Have you ever wondered what would happen if you amassed a cast full of excellent character actors and made a movie with them? Well, look no further than 2008’s Frost/Nixon. Led by the superb Frank Langella, this dramatization of the post-Watergate interviews between British television personality David Frost (Michael Sheen) and Richard Nixon (Langella) is an extremely well-constructed film in every way, but of course it is the acting that stands out.
David Frost is a British media personality, a playboy who spends his time interviewing celebrities and living the good life. After the American Watergate scandal and President Nixon’s subsequent resignation, he takes it into his head to conduct a series of interviews with the disgraced politician, hoping for huge ratings and a major payoff. He assembles a crack team of researchers (Matthew Macfadyen, Oliver Platt, Sam Rockwell: seriously, that’s enough reason to see the movie right there) and actually manages to get Nixon himself on board, for a tidy sum, of course. The hard work remains to be done, however; while Frost is trying to gain network backing and financial support, his team is trying to construct hard-hitting questions while balancing their own varied agendas. Meanwhile, on the President’s side, his Chief of Staff, Jack Brennan (Kevin Bacon) attempts to maintain control of the situation in the hopes of creating positive spin for Nixon and clearing the way for some kind of political future. Ultimately, Frost finds damning evidence against Nixon and the interview essentially closes the door on his political career.
Despite knowing very little about the whole Watergate scandal (I know, I’m a bad American), this was a fascinating film. I’m not generally a fan of movies where people just sit around and talk, but the performances in this case were by and large so compelling as to make a movie about putting together an interview really interesting. Perhaps unsurprisingly, the movie is based upon a play by Peter Morgan, but unlike many plays-turned-films, this one manages to hide its roots. There are plenty of scene changes and locations that can be utilized, and Director Ron Howard does a great job of keeping things moving without getting bogged down in details. And there are a lot of details. One flaw of the film is that it does assume a certain amount of knowledge of the real-life events being discussed, and I definitely found myself lost a few times.
Still, plays-turned-films are always about the acting, and this one is no slouch. The supporting cast, as mentioned previously but also including Toby Jones and Rebecca Hall, all bring their A-game. Kevin Bacon in particular is truly great, while Oliver Platt and Sam Rockwell are always so much fun to watch. Without knowing a lot about the real David Frost, I think that Michael Sheen does good work in showing us the dynamics of his character: he changes from thinking the experience will be a lark to nearly giving up to finding some motivation to make something special happen. Still, for reasons I can’t put my finger on, I didn’t find his performance completely convincing. Perhaps that is how we are meant to react, given his opponent on the field: Langella as Nixon. Frank Langella may be the reigning god of character actors. One can only imagine the pressure to portray someone as iconic as Richard Nixon, who still looms large in current memory. Before watching the film I remember thinking “Langella as Nixon? If you say so. He looks more like Reagan.” While his looks are perhaps not completely perfect, he still manages to capture the person with great skill. We see so many sides of Nixon, and while he’s really sort of the villain of the piece, he is ultimately a sympathetic character in Langella’s hands; he did what he believed was best to do, but he understands what it has cost him and has the grace to move on.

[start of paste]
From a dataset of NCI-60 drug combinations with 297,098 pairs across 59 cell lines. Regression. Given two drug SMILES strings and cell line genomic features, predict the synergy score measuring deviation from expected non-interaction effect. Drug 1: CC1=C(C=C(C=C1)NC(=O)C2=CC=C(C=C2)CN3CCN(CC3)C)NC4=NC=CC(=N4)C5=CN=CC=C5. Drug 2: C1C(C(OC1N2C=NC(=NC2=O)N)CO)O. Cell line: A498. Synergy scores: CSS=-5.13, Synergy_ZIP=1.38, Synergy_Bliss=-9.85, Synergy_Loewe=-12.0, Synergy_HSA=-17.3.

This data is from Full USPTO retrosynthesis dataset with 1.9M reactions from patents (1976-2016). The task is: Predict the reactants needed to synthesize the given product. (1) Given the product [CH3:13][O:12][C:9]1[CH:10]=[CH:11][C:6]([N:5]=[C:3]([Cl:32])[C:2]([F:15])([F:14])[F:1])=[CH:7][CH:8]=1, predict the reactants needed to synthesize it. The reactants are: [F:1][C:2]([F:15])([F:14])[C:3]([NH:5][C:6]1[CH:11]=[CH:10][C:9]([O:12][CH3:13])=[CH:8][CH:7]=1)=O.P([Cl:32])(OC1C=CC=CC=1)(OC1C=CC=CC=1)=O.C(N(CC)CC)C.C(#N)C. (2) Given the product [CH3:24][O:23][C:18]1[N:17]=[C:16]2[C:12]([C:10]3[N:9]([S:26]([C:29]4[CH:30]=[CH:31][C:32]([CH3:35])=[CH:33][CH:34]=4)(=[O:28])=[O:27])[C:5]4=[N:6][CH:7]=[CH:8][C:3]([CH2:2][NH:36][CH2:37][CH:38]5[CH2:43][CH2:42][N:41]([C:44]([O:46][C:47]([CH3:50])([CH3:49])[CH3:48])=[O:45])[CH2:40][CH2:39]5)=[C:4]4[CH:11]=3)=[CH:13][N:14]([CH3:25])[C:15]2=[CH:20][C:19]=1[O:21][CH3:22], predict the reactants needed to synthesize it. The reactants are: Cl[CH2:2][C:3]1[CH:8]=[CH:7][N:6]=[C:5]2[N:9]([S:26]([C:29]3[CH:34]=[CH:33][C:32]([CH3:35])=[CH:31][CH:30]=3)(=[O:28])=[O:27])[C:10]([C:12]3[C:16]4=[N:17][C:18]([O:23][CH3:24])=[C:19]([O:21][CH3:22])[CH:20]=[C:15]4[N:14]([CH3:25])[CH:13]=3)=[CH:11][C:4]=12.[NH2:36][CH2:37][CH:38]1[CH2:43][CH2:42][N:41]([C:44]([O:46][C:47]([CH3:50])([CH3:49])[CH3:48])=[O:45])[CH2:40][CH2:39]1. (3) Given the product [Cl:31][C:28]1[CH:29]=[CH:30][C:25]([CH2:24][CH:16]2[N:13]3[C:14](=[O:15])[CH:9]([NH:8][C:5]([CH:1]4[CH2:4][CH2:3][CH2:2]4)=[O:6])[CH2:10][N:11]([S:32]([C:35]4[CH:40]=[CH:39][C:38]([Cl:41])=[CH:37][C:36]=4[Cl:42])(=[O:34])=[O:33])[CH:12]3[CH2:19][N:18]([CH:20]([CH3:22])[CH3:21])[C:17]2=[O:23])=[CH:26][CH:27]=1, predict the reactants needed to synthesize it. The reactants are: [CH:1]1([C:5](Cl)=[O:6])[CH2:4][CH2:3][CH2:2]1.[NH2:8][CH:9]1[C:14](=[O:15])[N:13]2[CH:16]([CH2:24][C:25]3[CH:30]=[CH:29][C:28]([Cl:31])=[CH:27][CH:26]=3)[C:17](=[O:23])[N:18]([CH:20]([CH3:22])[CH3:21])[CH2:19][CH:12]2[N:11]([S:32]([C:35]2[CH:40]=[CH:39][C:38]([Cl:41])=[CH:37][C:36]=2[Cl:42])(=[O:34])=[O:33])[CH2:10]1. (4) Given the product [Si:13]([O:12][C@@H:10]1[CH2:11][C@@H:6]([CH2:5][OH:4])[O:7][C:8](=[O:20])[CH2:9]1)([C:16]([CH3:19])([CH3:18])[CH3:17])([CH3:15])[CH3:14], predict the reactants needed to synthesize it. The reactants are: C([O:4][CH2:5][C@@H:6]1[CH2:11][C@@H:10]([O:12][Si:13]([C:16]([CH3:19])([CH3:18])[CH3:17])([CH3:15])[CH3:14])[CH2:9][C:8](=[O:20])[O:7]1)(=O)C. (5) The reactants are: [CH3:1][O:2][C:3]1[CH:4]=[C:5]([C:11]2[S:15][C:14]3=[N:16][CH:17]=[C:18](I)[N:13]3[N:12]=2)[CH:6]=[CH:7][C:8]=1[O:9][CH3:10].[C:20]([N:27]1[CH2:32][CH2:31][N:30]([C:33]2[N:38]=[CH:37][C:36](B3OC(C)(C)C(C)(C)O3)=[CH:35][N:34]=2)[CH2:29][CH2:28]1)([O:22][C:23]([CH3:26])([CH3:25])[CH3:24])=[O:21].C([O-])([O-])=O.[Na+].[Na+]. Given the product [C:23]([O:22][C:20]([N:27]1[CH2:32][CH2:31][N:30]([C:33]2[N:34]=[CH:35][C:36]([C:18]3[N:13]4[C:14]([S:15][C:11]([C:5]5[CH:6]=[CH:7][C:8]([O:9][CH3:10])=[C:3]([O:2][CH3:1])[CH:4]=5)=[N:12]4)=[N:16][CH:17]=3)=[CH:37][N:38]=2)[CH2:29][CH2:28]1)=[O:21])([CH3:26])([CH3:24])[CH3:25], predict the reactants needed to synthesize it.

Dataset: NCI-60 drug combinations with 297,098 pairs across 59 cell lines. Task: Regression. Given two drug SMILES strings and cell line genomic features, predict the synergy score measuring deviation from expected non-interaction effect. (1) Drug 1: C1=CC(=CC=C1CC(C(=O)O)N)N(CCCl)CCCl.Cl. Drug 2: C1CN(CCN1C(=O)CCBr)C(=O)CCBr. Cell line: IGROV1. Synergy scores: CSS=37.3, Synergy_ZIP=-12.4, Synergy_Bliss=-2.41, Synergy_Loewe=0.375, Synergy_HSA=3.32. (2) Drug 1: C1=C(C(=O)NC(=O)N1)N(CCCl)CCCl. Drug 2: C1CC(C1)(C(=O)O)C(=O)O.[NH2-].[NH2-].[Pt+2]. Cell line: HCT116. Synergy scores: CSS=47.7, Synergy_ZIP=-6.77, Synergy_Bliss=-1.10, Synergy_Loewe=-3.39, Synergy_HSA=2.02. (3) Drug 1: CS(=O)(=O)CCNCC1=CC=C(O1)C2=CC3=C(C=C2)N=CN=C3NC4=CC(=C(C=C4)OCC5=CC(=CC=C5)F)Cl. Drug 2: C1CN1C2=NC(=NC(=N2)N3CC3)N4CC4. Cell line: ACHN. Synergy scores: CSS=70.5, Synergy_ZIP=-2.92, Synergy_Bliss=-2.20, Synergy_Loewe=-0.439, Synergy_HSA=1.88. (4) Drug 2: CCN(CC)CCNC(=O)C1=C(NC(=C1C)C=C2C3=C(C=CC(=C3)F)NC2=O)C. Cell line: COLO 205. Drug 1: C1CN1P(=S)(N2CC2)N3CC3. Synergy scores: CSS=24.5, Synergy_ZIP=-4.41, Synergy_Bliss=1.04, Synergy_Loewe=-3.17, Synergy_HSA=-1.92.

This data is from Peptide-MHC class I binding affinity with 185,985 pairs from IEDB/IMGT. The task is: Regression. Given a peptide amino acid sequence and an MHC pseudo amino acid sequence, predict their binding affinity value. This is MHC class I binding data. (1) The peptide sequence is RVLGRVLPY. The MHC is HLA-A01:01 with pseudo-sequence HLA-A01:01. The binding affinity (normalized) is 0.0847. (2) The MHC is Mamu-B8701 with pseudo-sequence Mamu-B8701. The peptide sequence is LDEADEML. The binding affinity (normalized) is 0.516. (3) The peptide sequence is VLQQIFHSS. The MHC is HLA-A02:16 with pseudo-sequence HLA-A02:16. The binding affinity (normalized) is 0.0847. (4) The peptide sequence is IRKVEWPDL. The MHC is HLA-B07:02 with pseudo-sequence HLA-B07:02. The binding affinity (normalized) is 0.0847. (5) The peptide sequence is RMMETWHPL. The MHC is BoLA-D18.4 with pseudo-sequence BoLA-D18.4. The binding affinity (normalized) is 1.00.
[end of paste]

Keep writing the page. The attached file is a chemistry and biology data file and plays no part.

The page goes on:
Again, I’m not generally a fan of movies with more talk than action, but this is a fine piece of work. The cinematography and costuming deserve mention for providing a very authentic feel to the movie, and Ron Howard’s direction is very keen and insightful. Frost/Nixon definitely feels like a Howard movie: it’s very character-driven and human. We learn as much about Frost and Nixon from watching how they approach the interview as we do from seeing the event itself. I don’t recall any scenes that did not serve to strengthen the characters and provide us with some extra detail of their personalities. Dramatic without being over-the-top, amusing at times, intelligent and above all, professionally crafted. What happens when you construct a cast entirely of character actors? In the case of Frost/Nixon, you get an extremely worthwhile film.